We had some surprises. Some actors were terrific by themselves but not in concert with others. Each actor read the same scene. Everyone got the same chance. We were looking for actors who could make us laugh by being loyal to the characters. Then we matched them up.— Les Charles, to United Press International, July 11, 1982
Two customers were introduced:
George Wendt and John Ratzenberger originally auditioned for the role of "George", and Wendt was cast. In the original script, George was Diane's first customer at the end of the episode. Annoyed with Diane's long-winded explanation of how she became a waitress, he delivered his one-word line: "Beer!" After Wendt was cast, the writers revised the script; his role evolved into Norm Peterson, the first onscreen customer to enter the bar and "[badgering] Diane rather than the other way around". After Wendt was cast, Ratzenberger suggested to the producers that a know-it-all character be added; this led to the creation of another character, Cliff Clavin.
One character who was cut from the pilot episode was an unpleasant, racist old woman in a wheelchair named Mrs. Littlefield, supposedly a regular customer of Cheers, who was intended to be a recurring character. Her lines were filmed as part of a rough cut of the pilot. However, the producers decided to cut the character out of the episode, as they found her character did not mesh with other characters or with the overall tone of the show. Nevertheless, the uncredited actress who played her can still be seen as a background performer in a few scenes. Some sources credit this actress as Elaine Strich, although the unidentified actress who is still seen on camera looks nothing like Stritch. In answer to a question about the actress, Cheers writer/producer Ken Levine has stated on his blog "that was not Elaine Stritch." According to the episode's script, the character in question was played by Margaret Wheeler. The producers ultimately decided to eliminate Mrs. Littlefield completely from the show from that point forward, necessitating changes to some yet-to-be-filmed scripts for the first few episodes.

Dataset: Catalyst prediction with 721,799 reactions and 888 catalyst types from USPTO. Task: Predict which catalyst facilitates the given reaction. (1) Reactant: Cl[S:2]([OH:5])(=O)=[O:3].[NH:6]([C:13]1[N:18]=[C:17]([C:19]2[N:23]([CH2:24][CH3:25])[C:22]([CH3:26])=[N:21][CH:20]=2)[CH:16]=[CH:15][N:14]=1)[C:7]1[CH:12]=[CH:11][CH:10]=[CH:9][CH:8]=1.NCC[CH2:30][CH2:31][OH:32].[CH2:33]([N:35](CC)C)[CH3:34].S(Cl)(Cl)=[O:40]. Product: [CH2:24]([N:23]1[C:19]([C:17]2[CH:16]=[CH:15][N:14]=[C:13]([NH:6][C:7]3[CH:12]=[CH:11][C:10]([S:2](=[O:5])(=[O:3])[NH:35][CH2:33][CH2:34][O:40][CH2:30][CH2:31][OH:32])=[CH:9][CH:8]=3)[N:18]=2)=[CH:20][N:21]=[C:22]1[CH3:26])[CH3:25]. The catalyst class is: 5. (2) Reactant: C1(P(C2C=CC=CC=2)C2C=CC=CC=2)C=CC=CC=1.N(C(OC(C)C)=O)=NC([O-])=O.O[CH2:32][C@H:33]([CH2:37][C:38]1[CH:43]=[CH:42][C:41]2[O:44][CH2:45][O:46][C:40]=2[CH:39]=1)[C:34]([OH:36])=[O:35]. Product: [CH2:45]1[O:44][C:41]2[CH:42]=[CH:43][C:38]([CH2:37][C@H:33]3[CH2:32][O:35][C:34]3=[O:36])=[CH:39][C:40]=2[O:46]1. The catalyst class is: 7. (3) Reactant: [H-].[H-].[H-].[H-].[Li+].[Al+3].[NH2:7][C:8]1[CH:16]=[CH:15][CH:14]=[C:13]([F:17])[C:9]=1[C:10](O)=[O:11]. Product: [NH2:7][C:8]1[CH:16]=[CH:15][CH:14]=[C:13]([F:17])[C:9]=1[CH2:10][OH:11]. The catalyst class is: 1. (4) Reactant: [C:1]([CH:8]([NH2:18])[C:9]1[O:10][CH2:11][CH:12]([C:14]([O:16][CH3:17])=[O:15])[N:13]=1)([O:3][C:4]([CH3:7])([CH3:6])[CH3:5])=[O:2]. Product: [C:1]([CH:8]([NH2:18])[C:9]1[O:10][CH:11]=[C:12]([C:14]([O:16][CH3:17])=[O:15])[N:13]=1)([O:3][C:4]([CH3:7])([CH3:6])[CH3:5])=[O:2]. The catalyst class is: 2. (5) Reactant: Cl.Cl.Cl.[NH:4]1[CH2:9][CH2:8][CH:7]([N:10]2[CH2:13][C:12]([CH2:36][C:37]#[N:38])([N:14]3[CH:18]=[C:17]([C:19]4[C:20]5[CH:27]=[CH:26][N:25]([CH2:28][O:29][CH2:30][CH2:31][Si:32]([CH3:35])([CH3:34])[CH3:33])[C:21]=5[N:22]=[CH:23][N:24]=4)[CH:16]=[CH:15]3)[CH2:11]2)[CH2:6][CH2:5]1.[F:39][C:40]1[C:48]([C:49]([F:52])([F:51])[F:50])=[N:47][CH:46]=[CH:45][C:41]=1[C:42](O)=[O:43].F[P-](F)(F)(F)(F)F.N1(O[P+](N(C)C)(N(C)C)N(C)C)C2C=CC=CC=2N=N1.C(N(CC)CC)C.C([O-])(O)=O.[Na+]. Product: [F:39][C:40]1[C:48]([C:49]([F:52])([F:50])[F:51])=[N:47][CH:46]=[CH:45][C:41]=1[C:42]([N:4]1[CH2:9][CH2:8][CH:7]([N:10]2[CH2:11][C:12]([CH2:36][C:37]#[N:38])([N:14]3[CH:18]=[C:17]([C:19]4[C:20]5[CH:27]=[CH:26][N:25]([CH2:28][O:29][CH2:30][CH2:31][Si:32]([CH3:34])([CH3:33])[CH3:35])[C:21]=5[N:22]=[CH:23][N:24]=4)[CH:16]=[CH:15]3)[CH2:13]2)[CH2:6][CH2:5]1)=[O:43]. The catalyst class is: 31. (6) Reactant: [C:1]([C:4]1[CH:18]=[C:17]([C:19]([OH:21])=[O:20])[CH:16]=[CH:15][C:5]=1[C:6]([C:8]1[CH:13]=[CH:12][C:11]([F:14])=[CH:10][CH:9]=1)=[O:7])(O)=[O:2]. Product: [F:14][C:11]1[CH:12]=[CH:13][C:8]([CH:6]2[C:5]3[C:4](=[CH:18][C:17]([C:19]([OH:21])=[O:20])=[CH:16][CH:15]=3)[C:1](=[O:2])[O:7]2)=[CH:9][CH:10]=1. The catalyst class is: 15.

Three other bar patrons have speaking roles in the completed episode: John P. Navin, Jr. portrays a teenage boy in the cold open, Erik Holland has a brief bit as Diane's first customer, and Ron Frazier appears as a barfly who stands at the bar near Cliff (and who offers "Ben Hur" as his choice for the sweatiest movie ever made.)
The creators of Cheers (and the crew of Taxi), co-writers Glen and Les Charles and director James Burrows, created a sitcom project in 1981. Initially set in a hotel, the setting changed to a hotel bar and finally a "Boston neighborhood bar". The show was filmed not in a pub, but on Stage 25 of the Paramount Studios lot. Cheers' set was inspired by the Bull & Finch Pub in Boston, now known as Cheers Beacon Hill (pictured, right). A Boston bar was chosen because of its "interior [made out of] brick, polished mahogany, and brass"; the city was chosen because it is "cosmopolitan", "a great sports town" and was not previously explored on television. Because the creators are sports fans, an athletic element was added to the bar. Burrows said that the show was intended to be about a bar which people visit for more than drinks.
Jokes from earlier scripts were used. In one scene, Carla Tortelli orders a phone caller to do something about their unruly children. When one of the bartenders suggests hiring a babysitter, Carla replied that the caller was the babysitter. The cast did not know the ending of the pilot episode during production, since the final draft of the script was dated April 16, 1982.